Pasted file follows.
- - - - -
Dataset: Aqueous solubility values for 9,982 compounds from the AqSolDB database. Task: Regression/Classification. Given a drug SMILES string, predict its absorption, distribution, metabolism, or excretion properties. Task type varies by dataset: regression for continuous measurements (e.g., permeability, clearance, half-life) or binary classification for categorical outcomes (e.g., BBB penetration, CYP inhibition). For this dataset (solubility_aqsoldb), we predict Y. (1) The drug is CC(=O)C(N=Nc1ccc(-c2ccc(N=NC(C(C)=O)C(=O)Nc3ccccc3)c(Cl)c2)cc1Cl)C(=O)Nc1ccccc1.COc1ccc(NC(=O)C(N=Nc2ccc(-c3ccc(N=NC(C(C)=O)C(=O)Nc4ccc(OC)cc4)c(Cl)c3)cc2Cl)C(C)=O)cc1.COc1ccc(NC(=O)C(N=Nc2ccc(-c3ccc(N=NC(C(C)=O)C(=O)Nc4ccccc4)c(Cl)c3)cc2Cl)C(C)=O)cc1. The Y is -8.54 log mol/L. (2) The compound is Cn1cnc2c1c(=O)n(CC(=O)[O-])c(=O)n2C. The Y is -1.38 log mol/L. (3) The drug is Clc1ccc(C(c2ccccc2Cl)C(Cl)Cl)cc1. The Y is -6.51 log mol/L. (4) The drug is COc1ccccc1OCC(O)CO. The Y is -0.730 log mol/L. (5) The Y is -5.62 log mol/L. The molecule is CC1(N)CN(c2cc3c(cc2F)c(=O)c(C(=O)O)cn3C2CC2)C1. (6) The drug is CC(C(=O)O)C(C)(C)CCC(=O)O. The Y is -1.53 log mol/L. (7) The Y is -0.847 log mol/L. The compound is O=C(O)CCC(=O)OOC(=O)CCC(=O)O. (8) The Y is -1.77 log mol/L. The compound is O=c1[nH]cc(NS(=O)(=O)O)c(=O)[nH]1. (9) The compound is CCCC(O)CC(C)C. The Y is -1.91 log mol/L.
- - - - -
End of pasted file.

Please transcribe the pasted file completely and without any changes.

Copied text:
Dataset: Aqueous solubility values for 9,982 compounds from the AqSolDB database. Task: Regression/Classification. Given a drug SMILES string, predict its absorption, distribution, metabolism, or excretion properties. Task type varies by dataset: regression for continuous measurements (e.g., permeability, clearance, half-life) or binary classification for categorical outcomes (e.g., BBB penetration, CYP inhibition). For this dataset (solubility_aqsoldb), we predict Y. (1) The drug is CC(=O)C(N=Nc1ccc(-c2ccc(N=NC(C(C)=O)C(=O)Nc3ccccc3)c(Cl)c2)cc1Cl)C(=O)Nc1ccccc1.COc1ccc(NC(=O)C(N=Nc2ccc(-c3ccc(N=NC(C(C)=O)C(=O)Nc4ccc(OC)cc4)c(Cl)c3)cc2Cl)C(C)=O)cc1.COc1ccc(NC(=O)C(N=Nc2ccc(-c3ccc(N=NC(C(C)=O)C(=O)Nc4ccccc4)c(Cl)c3)cc2Cl)C(C)=O)cc1. The Y is -8.54 log mol/L. (2) The compound is Cn1cnc2c1c(=O)n(CC(=O)[O-])c(=O)n2C. The Y is -1.38 log mol/L. (3) The drug is Clc1ccc(C(c2ccccc2Cl)C(Cl)Cl)cc1. The Y is -6.51 log mol/L. (4) The drug is COc1ccccc1OCC(O)CO. The Y is -0.730 log mol/L. (5) The Y is -5.62 log mol/L. The molecule is CC1(N)CN(c2cc3c(cc2F)c(=O)c(C(=O)O)cn3C2CC2)C1. (6) The drug is CC(C(=O)O)C(C)(C)CCC(=O)O. The Y is -1.53 log mol/L. (7) The Y is -0.847 log mol/L. The compound is O=C(O)CCC(=O)OOC(=O)CCC(=O)O. (8) The Y is -1.77 log mol/L. The compound is O=c1[nH]cc(NS(=O)(=O)O)c(=O)[nH]1. (9) The compound is CCCC(O)CC(C)C. The Y is -1.91 log mol/L.